It has been happening a lot lately—and it happened again this morning. The phone rang while I was eating breakfast. I didn’t get there in time to answer. Negativity swirled in my head— It was probably a scammer.
I didn’t have long to wait. I was at my computer when the next call came in. It was John Smith from Esteemed Who’s Who. I let him know that I was a member of the REAL Who’s Who, then bombarded him with questions after he told me he was sending me a package of award products: a Who’s Who book, a Lifetime Achievement Award plaque, this and that. I asked what would all that cost. “Nothing until it arrives, and then it will be only $999.99. “
ONLY about a thousand dollars? I told him NOT to send the package because if he does I will not accept it.
I got his phone number, called Marquis Who’s Who (the real one) and found out that they do not have anything to do with him, that indeed, I was almost scammed—again.
My credit-card number gets changed often. He did not get far enough for that.
It’s lucky that I have a bank credit-card department that calls me every once in a while when a charge goes through that looks suspicious. They must have intuitive people there who call when a number has a weird look about it—too long, too unusual, too something or other.
I appreciate them. I feel that they look after me. They know that I sometimes fall for ego-building promises. Not this time.
You should hear about the one who called me, flattering me about my art, compete with a fetching story about buying it for a wedding anniversary gift for his wife. It was a secret. He had lots of instructions for me. He wanted it shipped along with a box of personal things. Suddenly I realized that his signature was not on anything. If anything in that box of his personal things was illegal it would have been traced right back to me. The bank told me to call police.
That was a close one.
The name of the scammer and the company he represented have been changed to protect
Read this and give me a cheer:
“You have been nominated for a 2016 Governor’s Arts Award in the Individual category. . . .
These awards are considered the most prestigious in Arizona, and recognize excellence in
artistic expression and outstanding contributions to the Arizona arts community.”
I’m in the Individual category because I wrote ARTISTS Of Sedona (19380—1999) all by myself—well, almost all by myself. I did have some editing done and the foreword written by
Gary Every, the head of Sedona Writers Salon.
It was a huge job—especially when you consider the fact that my husband was dying of cancer and I was his at-home caregiver. Hospice was my support.
Before he died he had some input into his Celebration of Life which t I was producing for him. A funny incident happened as he proofed the eulogy. “Well, that’s wrong,” he said as he reada sentence about four little Garrison kids waiting down the lane for the yellow school bus to pick them up. “Mother drove us to school,” he asserted. “We didn’t go on the bus.”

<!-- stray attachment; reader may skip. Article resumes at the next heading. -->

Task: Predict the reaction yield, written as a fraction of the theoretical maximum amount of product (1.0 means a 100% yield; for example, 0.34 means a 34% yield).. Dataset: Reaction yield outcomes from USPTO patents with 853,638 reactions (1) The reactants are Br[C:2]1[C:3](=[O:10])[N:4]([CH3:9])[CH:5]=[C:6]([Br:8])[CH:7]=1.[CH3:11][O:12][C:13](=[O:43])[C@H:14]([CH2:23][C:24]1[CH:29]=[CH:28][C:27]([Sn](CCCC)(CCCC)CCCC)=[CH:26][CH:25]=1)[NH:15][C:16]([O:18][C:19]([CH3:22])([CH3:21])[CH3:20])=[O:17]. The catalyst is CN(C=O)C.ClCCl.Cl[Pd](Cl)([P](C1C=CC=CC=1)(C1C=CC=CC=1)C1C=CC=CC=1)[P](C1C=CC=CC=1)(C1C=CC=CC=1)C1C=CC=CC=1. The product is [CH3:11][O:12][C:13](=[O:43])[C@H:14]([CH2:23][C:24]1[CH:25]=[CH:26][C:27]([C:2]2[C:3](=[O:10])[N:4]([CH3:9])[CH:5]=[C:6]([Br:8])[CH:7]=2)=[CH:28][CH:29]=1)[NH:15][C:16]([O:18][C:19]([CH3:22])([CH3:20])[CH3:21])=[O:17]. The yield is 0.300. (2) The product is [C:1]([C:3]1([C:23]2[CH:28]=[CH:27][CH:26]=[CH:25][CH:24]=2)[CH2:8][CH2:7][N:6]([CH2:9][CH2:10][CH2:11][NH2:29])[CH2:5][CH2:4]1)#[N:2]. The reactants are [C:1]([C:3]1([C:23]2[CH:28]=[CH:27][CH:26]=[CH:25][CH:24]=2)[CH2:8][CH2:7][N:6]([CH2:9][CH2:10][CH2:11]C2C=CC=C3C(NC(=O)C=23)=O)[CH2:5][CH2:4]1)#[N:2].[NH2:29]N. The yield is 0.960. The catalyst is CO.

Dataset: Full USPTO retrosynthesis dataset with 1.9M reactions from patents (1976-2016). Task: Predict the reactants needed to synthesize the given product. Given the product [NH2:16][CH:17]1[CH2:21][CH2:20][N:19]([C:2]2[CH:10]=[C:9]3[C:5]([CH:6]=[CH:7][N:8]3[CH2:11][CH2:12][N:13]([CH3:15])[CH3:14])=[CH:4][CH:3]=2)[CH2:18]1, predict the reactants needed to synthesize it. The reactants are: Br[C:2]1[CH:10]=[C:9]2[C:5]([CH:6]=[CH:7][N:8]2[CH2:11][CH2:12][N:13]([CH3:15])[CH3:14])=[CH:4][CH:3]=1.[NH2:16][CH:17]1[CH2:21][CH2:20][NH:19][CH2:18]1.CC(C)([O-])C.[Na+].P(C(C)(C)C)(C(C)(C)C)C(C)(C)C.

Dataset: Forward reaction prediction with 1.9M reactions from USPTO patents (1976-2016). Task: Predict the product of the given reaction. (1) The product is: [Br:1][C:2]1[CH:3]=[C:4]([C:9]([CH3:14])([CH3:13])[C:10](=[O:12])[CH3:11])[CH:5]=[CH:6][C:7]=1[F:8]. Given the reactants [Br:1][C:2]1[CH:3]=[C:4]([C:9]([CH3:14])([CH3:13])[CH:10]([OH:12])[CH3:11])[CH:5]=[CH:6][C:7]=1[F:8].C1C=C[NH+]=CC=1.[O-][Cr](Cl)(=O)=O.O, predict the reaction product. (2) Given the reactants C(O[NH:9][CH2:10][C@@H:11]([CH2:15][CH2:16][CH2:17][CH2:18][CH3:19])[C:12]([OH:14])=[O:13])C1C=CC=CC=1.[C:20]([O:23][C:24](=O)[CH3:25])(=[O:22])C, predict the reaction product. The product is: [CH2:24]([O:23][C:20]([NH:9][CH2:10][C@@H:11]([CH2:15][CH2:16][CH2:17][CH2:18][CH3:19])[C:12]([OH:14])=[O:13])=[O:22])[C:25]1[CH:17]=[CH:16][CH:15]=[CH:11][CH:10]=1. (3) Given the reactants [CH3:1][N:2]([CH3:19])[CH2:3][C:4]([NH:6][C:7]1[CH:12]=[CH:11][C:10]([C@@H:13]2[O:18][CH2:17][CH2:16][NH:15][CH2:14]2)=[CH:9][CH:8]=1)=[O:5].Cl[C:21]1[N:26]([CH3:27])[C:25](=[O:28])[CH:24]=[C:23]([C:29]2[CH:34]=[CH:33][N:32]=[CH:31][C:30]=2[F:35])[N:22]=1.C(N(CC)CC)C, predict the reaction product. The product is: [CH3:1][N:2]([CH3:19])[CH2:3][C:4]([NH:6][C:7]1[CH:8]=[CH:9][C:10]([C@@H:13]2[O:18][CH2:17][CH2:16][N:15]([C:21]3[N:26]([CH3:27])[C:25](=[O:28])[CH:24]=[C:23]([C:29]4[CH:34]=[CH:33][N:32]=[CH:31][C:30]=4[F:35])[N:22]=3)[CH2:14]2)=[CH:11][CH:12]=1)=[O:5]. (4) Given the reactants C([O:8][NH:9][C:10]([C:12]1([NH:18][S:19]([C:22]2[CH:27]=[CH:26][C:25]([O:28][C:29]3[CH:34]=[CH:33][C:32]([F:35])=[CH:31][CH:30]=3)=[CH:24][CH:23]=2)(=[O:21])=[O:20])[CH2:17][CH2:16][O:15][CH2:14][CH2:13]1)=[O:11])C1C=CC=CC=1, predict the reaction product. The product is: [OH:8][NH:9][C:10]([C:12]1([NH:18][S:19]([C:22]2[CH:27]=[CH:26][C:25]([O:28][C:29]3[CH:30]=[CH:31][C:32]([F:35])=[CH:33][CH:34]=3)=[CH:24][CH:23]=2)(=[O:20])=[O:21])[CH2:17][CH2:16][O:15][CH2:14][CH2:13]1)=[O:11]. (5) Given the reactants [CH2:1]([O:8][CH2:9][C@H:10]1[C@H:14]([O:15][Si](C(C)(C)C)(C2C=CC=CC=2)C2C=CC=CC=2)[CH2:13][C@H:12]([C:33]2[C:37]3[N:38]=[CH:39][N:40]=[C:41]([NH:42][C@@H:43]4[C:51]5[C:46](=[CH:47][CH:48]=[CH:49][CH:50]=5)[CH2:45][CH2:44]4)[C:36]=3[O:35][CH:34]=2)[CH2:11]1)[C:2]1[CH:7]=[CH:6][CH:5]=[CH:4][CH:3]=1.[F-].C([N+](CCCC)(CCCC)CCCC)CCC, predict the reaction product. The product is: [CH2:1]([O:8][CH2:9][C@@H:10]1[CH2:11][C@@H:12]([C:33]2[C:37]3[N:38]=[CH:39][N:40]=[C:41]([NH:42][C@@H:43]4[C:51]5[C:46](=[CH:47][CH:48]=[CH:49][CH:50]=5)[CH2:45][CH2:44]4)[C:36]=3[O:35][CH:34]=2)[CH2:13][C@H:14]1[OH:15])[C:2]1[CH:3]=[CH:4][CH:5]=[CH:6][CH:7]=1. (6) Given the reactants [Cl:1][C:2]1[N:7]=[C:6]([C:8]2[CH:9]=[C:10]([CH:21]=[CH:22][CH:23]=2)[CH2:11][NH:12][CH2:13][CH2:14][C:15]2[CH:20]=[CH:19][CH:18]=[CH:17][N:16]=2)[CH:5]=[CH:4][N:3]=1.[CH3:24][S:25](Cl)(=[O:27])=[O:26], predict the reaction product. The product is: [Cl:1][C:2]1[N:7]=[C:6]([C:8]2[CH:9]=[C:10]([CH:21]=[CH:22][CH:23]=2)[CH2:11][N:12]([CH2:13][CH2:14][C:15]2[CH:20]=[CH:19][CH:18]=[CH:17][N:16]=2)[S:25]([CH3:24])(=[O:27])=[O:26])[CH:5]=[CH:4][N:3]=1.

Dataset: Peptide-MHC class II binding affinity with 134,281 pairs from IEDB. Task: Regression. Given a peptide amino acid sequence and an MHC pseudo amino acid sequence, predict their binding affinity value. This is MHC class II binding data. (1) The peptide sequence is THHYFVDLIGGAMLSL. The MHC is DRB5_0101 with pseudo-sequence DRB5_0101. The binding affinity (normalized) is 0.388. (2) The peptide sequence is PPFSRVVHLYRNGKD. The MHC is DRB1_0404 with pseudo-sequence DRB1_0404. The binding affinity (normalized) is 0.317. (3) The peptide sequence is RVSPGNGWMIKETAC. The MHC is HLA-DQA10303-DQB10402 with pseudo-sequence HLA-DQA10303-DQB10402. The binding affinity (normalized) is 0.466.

That sentence was deleted very quickly.
I stayed alone in our home for five months. We had planned that I would be better off living with others, so our dog and I moved into a retirement community, hired some people to run an estate sale, and put the house on the market. This is not as easy as it sounds.
There was no time to market my brand new book. It set me back. Suddenly I was very tired. It took longer to get anything done, and several times I was hauled off to a hospital. Mini-strokes, they said. At least they weren’t real ones.
And now this nomination for an award at a very fancy hotel in downtown Phoenix on March 23rd. I live about two-and-a-half hours away—and I sold my car last August. Am I going? Of course I am. I’m going to get gussied up in black and gold, my white hair done up
In a stylish do. I had to call some people I don’t really know for transportation—and I lucked out.
So who won in this Individual division? I don’t know, but I feel like a winner.
And who is the handsome man? His name is Thomas.
TOUGHER ALL THE TIME
I am so inundated with chores that I don’t know what to do first. I’ve been in my apartment for four months and it’s still unorganized, but it’s improving — slowly. Yesterday the maintenance men removed a huge 13-year-old TV from my bedroom. I hung onto it so long because it still worked beautifully, but it was a gray elephant that was taking up longed-for space. The tabletop that it rested on looks beautiful. It used to be a library table. I have three piles of papers on it now — a woman from the title company brought papers through the rain for me to sign early last evening. I’ll be sure to file them in a chest that used to be a highboy.